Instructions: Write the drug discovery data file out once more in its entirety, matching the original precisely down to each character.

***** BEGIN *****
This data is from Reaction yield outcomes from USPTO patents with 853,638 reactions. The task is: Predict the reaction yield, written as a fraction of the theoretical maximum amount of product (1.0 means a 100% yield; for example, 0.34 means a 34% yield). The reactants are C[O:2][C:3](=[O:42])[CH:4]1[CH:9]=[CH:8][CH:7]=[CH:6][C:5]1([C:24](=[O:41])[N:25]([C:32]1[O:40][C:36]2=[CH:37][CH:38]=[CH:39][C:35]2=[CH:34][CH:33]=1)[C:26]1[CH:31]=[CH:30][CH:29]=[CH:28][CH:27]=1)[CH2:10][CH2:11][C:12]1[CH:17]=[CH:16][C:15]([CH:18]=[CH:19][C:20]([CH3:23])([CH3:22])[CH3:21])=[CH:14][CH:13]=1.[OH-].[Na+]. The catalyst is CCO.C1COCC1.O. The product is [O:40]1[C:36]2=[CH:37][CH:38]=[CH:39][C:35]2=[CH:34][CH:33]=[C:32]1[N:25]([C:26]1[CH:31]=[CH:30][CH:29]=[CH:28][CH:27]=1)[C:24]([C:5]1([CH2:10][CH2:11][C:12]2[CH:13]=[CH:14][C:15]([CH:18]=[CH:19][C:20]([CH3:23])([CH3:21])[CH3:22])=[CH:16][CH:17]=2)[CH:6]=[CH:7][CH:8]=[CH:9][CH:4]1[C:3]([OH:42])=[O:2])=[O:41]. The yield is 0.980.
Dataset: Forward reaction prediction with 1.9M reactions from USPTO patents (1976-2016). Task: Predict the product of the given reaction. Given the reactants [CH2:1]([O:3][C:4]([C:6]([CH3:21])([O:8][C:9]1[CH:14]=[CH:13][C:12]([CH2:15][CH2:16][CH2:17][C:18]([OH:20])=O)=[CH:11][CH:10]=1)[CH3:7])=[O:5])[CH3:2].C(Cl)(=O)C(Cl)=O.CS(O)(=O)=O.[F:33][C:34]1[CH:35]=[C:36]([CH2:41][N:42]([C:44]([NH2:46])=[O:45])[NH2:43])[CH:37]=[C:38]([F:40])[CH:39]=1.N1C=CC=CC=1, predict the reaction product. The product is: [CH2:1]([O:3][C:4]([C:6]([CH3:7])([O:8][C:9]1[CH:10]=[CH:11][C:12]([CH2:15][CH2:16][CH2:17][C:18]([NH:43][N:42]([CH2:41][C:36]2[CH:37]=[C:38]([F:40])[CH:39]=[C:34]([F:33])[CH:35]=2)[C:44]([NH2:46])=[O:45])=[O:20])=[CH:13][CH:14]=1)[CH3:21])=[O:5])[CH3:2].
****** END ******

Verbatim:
This data is from Reaction yield outcomes from USPTO patents with 853,638 reactions. The task is: Predict the reaction yield, written as a fraction of the theoretical maximum amount of product (1.0 means a 100% yield; for example, 0.34 means a 34% yield). The reactants are C[O:2][C:3](=[O:42])[CH:4]1[CH:9]=[CH:8][CH:7]=[CH:6][C:5]1([C:24](=[O:41])[N:25]([C:32]1[O:40][C:36]2=[CH:37][CH:38]=[CH:39][C:35]2=[CH:34][CH:33]=1)[C:26]1[CH:31]=[CH:30][CH:29]=[CH:28][CH:27]=1)[CH2:10][CH2:11][C:12]1[CH:17]=[CH:16][C:15]([CH:18]=[CH:19][C:20]([CH3:23])([CH3:22])[CH3:21])=[CH:14][CH:13]=1.[OH-].[Na+]. The catalyst is CCO.C1COCC1.O. The product is [O:40]1[C:36]2=[CH:37][CH:38]=[CH:39][C:35]2=[CH:34][CH:33]=[C:32]1[N:25]([C:26]1[CH:31]=[CH:30][CH:29]=[CH:28][CH:27]=1)[C:24]([C:5]1([CH2:10][CH2:11][C:12]2[CH:13]=[CH:14][C:15]([CH:18]=[CH:19][C:20]([CH3:23])([CH3:21])[CH3:22])=[CH:16][CH:17]=2)[CH:6]=[CH:7][CH:8]=[CH:9][CH:4]1[C:3]([OH:42])=[O:2])=[O:41]. The yield is 0.980.
Dataset: Forward reaction prediction with 1.9M reactions from USPTO patents (1976-2016). Task: Predict the product of the given reaction. Given the reactants [CH2:1]([O:3][C:4]([C:6]([CH3:21])([O:8][C:9]1[CH:14]=[CH:13][C:12]([CH2:15][CH2:16][CH2:17][C:18]([OH:20])=O)=[CH:11][CH:10]=1)[CH3:7])=[O:5])[CH3:2].C(Cl)(=O)C(Cl)=O.CS(O)(=O)=O.[F:33][C:34]1[CH:35]=[C:36]([CH2:41][N:42]([C:44]([NH2:46])=[O:45])[NH2:43])[CH:37]=[C:38]([F:40])[CH:39]=1.N1C=CC=CC=1, predict the reaction product. The product is: [CH2:1]([O:3][C:4]([C:6]([CH3:7])([O:8][C:9]1[CH:10]=[CH:11][C:12]([CH2:15][CH2:16][CH2:17][C:18]([NH:43][N:42]([CH2:41][C:36]2[CH:37]=[C:38]([F:40])[CH:39]=[C:34]([F:33])[CH:35]=2)[C:44]([NH2:46])=[O:45])=[O:20])=[CH:13][CH:14]=1)[CH3:21])=[O:5])[CH3:2].